11 Miners Perish & Dozens Injured in Mine Accident

Eleven miners lost their lives and a further 75 were…

Eleven miners lost their lives and a further 75 were injured in an accident on Monday afternoon at 11 shaft in Impala Platinum’s (Implats’) Rustenburg Mines, Mining MX reported.

Nico Muller, CEO of Implats described the event as “the darkest day” in the history of the company which has been operating for 57 years. “Our hearts are heavy for the lives lost and the individuals affected by this devasting accident,” he said.

The accident occurred after a personnel hoisting conveyance which had been bringing miners to the surface following the end of their shift fell down the 1km shaft unexpectedly for a distance of about 200 metres. Implats said its descent was stopped by the conveyance counterweight becoming trapped. The conveyance was not in free-fall, Implats stressed.

All emergency protocols were observed during the event and paramedics and our proto (search and rescue) teams were immediately mobilised, said Implats. In total 15 proto teams, many of them of other nearby mining companies, were deployed to the shaft. Investigations into the cause of the incident had started, the company added.

Said Muller: “We are deeply shocked and saddened by the loss of our colleagues and are in the process of ensuring all next of kin have been contacted”.

Commenting last night, when the company first gave notice of the incident, it referred to problems with the conveyance’s rope.

The tragedy will come as a massive blow to the South African mining sector’s attempts to improve safety where progress had been registered lately. “It serves as a stark reminder that there can never be any lapse in focus and vigilance regarding safety on mines,” said Japie Fullard chair of the Minerals Council’s ‘CEO Zero Harm Forum’.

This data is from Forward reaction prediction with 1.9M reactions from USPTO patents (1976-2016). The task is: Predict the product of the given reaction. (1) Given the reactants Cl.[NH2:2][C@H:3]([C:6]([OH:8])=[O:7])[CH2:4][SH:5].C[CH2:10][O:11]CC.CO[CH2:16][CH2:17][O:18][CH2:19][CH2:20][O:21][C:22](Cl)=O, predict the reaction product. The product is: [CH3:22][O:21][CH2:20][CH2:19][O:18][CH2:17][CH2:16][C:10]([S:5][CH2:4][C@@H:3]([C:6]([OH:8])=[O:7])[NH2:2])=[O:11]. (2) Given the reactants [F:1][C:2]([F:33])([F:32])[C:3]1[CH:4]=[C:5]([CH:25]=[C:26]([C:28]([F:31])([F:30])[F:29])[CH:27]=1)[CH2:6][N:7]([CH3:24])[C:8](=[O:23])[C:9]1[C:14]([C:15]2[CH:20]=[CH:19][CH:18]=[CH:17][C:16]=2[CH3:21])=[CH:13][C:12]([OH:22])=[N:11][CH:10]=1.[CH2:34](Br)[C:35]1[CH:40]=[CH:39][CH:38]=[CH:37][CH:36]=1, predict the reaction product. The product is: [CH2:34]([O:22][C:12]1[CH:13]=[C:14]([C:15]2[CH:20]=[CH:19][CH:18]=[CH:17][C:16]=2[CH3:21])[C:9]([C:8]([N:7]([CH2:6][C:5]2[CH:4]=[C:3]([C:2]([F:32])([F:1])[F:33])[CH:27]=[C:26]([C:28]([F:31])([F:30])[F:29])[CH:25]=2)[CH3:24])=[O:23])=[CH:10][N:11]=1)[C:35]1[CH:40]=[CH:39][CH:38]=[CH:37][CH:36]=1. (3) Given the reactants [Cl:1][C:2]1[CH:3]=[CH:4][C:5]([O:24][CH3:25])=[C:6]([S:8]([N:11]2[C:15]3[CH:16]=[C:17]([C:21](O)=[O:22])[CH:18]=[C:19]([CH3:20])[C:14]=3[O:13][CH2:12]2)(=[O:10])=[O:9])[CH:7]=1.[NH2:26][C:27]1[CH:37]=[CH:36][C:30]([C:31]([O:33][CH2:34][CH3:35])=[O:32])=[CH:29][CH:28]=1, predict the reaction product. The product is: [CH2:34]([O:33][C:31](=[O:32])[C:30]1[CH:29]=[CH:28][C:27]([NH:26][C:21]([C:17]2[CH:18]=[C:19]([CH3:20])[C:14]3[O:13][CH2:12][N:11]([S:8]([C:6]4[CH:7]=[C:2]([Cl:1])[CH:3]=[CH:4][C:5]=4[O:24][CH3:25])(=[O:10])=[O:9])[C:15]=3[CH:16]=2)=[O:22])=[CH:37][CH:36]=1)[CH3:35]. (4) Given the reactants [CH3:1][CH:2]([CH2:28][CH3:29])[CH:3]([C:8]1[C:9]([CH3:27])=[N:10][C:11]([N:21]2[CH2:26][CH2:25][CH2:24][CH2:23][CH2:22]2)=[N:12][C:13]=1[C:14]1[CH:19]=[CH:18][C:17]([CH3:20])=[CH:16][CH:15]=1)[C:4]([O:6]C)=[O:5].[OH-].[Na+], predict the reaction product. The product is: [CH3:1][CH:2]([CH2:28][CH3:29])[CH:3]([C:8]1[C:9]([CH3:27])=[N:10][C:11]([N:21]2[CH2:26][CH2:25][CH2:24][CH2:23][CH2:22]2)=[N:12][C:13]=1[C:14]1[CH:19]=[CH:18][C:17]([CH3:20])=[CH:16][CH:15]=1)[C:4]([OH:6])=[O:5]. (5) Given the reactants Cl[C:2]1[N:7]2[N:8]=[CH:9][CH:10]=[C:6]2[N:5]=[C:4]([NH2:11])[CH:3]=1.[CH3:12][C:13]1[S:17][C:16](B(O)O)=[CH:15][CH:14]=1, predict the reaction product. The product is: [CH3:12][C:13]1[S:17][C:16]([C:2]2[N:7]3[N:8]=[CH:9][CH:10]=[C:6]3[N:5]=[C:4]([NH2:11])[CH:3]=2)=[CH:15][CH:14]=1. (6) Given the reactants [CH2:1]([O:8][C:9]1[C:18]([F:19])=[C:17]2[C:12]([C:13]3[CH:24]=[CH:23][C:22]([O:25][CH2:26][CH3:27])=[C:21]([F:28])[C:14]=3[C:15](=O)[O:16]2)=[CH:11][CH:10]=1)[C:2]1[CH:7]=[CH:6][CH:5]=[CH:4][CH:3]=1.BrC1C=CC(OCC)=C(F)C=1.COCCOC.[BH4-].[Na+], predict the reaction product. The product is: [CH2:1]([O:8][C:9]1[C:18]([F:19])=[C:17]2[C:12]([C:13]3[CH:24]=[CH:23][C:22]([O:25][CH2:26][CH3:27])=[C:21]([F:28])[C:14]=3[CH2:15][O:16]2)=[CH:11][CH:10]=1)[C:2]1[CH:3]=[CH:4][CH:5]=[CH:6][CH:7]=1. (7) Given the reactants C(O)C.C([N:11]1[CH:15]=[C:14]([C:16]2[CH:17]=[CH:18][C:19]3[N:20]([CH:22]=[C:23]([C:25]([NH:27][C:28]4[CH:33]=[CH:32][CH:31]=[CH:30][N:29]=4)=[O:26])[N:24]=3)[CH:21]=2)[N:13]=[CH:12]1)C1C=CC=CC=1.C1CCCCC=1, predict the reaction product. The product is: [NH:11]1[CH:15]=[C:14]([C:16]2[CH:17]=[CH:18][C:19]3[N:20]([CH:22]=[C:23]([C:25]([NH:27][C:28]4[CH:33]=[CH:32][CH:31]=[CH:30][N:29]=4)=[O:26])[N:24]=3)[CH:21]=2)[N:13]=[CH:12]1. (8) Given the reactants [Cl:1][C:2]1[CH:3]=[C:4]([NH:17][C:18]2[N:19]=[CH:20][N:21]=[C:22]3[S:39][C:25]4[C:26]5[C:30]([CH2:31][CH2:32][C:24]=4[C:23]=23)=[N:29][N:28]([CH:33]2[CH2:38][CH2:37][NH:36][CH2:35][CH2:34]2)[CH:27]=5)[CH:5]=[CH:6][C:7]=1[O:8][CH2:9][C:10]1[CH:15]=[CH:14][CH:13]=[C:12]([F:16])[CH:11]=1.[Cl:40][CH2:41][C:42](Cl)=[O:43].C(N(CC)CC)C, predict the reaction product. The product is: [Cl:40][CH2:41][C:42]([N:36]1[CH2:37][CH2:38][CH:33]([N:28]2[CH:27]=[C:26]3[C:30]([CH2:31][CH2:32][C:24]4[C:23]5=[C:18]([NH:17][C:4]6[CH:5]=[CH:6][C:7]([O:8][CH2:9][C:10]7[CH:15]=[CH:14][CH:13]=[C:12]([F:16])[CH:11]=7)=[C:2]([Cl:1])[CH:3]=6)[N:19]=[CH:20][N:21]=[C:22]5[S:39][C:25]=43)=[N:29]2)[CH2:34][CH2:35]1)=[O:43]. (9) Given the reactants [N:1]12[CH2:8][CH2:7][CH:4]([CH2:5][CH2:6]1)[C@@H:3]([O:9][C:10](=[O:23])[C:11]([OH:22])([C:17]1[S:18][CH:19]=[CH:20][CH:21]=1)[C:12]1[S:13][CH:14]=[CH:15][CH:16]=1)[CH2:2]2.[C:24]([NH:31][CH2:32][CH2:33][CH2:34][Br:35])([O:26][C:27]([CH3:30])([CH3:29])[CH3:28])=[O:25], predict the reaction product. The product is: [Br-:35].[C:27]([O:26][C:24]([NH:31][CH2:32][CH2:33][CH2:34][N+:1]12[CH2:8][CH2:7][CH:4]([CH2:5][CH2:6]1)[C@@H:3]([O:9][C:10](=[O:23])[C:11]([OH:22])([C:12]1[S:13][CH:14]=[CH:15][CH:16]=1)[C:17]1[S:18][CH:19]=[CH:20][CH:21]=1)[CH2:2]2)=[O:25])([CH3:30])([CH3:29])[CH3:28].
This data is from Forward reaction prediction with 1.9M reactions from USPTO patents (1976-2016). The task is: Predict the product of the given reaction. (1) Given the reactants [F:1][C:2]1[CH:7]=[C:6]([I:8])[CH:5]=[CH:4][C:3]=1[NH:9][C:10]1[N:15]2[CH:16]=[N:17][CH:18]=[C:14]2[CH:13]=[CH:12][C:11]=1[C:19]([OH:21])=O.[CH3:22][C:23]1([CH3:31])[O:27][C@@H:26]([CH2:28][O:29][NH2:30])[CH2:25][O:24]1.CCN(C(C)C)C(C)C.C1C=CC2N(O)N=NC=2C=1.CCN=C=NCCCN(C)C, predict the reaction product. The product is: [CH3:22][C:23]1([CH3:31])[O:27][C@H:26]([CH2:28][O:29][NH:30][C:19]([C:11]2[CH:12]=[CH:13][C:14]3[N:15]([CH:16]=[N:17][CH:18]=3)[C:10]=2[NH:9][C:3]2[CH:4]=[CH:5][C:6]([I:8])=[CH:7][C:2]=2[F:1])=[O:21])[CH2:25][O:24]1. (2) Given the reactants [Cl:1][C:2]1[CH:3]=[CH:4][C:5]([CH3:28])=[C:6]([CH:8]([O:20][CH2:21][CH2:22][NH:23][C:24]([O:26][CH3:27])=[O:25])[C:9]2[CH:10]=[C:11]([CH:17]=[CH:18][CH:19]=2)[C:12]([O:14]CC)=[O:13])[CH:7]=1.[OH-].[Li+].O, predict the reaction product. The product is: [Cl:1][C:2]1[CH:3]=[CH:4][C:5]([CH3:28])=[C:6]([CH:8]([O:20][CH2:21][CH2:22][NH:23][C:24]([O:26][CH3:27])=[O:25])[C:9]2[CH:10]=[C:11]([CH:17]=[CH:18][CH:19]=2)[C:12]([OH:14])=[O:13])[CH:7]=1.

Mining fatalities fell to a record low in South Africa last year. The 2022 Mine Health and Safety Statistics reported that 49 mineworkers died on the job in 2022 compared with 74 in 2021 and 60 in 2020. As of November 24, the mining industry had recorded 41 fatalities compared to 44 the same period a year earlier.

November was already proving a difficult month for Implats. It said on November 7 that it was offering voluntary job cuts to workers at some of its shafts in South Africa following a sustained decline in prices.

Shares in Implats fell about 6.5% by mid-morning in Johannesburg as the market absorbed the economic impact of no production from 11 Shaft while an investigation into the accident was underway. Implats said it had no estimate yet on how long the shaft would be closed.

Sibanye-Stillwater, which mines PGMs and gold, has announced potentially heavy restructuring at its South African PGM mines and suggested it would deepen cuts at its North American mine, Stillwater.

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Up to 4,095 jobs would be affected by the South African PGM restructuring at its closed two shafts that were economically mined out and looked to lower costs at another.

Last week, Anglo American said it was feeling the strain of low PGM prices but declined to comment on an article by Bloomberg News that it was discussing cutting jobs with the South African government.

Meanwhile The Association of Mine Managers of Zimbabwe (AMMZ) has conveyed its heartfelt condolences following the tragic accident.

“The Association of Mine Managers of Zimbabwe (AMMZ) wishes to extend it’s heartfelt condolences to the families and colleagues of the 11 miners that lost their lives following a serious accident at Impala Rustenburg’s 11 shaft. We also wish the 75 injured and hospitalized miners a speedy recovery.

Mining MX

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